Shared decision making is a collaborative process that allows patients and their healthcare team to make health-related decisions together. This process takes into consideration the most up-to-date clinical information and research, in addition to the patient’s goals, preferences, and values. This process brings experts together in the planning of your care – with the healthcare team as experts in medicine and breast cancer treatment, and you as in expert in your own personal feelings and what’s important to you. While you may not feel like an expert, you are an expert in you! It’s important to recognize that you have a voice in the decision-making process. While it is important to be involved in all aspects of your healthcare, to the level you are comfortable, shared decision making is most appropriate in situations where there is more than one medical option available.1
The process helps to ensure that patients are fully informed of all of their options, including the risks and benefits of these options, and that the things that are most important to the patient are taken into consideration.
What questions should I ask?
After a breast cancer diagnosis, you may feel overwhelmed and in a daze. It can be hard to fully absorb all of the information that is being presented to you. Asking questions can help to ensure that you and your healthcare team are on the same page. Below are some questions that may help:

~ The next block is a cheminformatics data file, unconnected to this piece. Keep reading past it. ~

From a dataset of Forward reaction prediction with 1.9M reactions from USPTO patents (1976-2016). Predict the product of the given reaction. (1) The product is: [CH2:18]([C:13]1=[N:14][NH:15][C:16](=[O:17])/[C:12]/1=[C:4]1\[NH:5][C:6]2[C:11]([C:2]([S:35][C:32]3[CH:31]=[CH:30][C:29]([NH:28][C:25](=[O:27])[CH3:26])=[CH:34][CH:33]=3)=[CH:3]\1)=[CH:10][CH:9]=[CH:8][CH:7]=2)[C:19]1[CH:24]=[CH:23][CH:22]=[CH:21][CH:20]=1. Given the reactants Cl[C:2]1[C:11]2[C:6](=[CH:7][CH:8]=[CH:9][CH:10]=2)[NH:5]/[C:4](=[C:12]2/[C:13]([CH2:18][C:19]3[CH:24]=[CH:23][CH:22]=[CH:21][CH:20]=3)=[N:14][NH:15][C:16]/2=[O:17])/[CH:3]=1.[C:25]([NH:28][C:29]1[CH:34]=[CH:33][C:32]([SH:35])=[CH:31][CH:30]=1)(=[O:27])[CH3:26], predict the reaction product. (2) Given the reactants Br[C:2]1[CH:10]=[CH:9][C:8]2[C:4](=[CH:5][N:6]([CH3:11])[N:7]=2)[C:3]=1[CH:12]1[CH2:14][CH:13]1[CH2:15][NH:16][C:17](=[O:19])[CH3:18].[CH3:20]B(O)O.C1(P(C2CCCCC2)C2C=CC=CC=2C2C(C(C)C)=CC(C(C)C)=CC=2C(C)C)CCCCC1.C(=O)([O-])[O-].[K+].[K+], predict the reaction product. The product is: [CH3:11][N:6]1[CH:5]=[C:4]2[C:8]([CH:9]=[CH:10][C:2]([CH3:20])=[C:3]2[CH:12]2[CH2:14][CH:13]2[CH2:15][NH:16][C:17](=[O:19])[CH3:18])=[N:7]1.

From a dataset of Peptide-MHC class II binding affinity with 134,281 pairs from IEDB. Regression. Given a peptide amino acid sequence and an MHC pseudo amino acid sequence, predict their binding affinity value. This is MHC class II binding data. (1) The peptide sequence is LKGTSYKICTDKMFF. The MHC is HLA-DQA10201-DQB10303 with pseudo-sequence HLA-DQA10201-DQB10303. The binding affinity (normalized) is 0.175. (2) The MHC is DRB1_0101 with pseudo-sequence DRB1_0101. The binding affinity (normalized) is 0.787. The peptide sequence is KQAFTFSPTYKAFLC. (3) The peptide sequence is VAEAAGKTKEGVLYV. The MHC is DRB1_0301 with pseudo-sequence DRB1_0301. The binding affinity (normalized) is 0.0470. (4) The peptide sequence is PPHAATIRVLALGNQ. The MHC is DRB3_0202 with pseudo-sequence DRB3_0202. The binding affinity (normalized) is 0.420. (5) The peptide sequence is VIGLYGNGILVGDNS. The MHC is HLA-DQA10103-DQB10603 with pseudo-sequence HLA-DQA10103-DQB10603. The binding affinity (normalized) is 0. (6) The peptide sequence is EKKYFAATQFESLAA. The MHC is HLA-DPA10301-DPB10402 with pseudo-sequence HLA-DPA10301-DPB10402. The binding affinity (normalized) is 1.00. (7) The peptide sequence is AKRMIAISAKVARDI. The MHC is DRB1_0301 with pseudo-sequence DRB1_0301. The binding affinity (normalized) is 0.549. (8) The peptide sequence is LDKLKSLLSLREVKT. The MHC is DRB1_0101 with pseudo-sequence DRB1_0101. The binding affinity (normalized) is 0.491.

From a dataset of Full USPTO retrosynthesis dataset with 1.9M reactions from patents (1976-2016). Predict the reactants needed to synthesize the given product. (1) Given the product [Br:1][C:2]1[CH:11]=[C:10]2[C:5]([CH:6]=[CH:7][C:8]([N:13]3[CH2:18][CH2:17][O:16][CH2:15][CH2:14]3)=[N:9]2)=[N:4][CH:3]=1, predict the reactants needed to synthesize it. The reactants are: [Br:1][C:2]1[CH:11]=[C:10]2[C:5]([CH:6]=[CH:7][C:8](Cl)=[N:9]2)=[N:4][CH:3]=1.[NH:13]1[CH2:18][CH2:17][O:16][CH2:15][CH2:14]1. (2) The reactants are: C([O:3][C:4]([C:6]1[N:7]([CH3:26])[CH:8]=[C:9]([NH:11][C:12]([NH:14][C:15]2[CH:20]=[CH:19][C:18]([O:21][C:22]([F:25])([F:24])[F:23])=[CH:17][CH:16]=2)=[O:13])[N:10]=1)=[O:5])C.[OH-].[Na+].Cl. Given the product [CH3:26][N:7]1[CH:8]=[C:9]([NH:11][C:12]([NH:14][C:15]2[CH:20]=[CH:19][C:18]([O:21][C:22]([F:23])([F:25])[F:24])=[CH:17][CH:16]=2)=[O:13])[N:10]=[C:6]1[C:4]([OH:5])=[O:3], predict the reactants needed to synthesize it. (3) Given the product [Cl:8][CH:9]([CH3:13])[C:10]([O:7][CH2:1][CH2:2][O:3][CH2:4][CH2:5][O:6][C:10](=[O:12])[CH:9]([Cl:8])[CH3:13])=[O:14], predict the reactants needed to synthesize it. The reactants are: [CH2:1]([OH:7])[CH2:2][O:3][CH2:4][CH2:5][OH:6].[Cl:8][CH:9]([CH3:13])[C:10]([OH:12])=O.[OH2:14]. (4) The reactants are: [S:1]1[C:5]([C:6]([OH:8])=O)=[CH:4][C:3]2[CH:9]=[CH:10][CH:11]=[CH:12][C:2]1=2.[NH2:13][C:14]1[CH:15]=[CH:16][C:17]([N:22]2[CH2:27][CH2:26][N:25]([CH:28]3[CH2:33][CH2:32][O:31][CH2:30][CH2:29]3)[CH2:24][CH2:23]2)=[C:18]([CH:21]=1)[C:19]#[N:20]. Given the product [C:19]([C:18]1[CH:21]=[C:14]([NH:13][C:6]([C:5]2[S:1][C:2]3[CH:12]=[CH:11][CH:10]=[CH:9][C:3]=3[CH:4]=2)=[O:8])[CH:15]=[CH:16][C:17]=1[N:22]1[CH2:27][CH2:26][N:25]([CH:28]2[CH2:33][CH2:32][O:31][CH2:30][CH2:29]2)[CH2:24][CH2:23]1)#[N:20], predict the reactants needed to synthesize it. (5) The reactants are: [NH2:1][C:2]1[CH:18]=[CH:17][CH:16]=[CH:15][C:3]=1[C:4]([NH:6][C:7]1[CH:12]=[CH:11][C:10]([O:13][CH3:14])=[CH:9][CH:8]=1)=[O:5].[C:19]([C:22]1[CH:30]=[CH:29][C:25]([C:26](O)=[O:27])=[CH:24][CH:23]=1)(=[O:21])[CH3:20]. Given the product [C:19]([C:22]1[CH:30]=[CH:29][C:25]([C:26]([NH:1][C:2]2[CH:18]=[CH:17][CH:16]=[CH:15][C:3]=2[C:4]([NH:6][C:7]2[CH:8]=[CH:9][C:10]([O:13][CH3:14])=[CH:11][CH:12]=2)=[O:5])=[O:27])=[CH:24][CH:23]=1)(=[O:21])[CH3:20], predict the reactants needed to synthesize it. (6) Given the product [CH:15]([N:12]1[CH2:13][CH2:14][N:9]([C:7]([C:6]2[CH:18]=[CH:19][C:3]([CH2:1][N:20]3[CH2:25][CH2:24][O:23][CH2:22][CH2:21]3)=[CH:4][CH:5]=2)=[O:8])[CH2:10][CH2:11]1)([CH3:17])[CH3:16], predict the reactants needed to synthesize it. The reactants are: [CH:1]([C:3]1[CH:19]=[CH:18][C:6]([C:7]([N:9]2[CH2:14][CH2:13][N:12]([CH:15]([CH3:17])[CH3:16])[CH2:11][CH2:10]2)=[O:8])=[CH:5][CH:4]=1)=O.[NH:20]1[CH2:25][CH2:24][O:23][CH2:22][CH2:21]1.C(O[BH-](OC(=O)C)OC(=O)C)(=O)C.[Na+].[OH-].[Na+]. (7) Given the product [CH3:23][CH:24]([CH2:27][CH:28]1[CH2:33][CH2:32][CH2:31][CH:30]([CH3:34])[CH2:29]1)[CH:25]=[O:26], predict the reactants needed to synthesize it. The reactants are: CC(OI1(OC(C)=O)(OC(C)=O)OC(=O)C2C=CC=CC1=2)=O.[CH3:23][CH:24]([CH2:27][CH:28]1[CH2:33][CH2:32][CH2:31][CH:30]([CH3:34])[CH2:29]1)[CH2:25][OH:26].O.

Each person and each case of breast cancer is different. What matters most is that you feel comfortable with your care team and your treatment plan! Asking questions is an important part of managing your care and ensuring you and your care team have decided on the best plan for you!
The questions you choose to ask will be unique to your situation; and, just as your needs and priorities may fluctuate, your questions may change over time. What questions have you found to be helpful? Share your thoughts and ideas with the community!
Why Shared Decision Making? 2017. Informed Medical Decisions Foundation. Available at: http://www.informedmedicaldecisions.org/shareddecisionmaking.aspx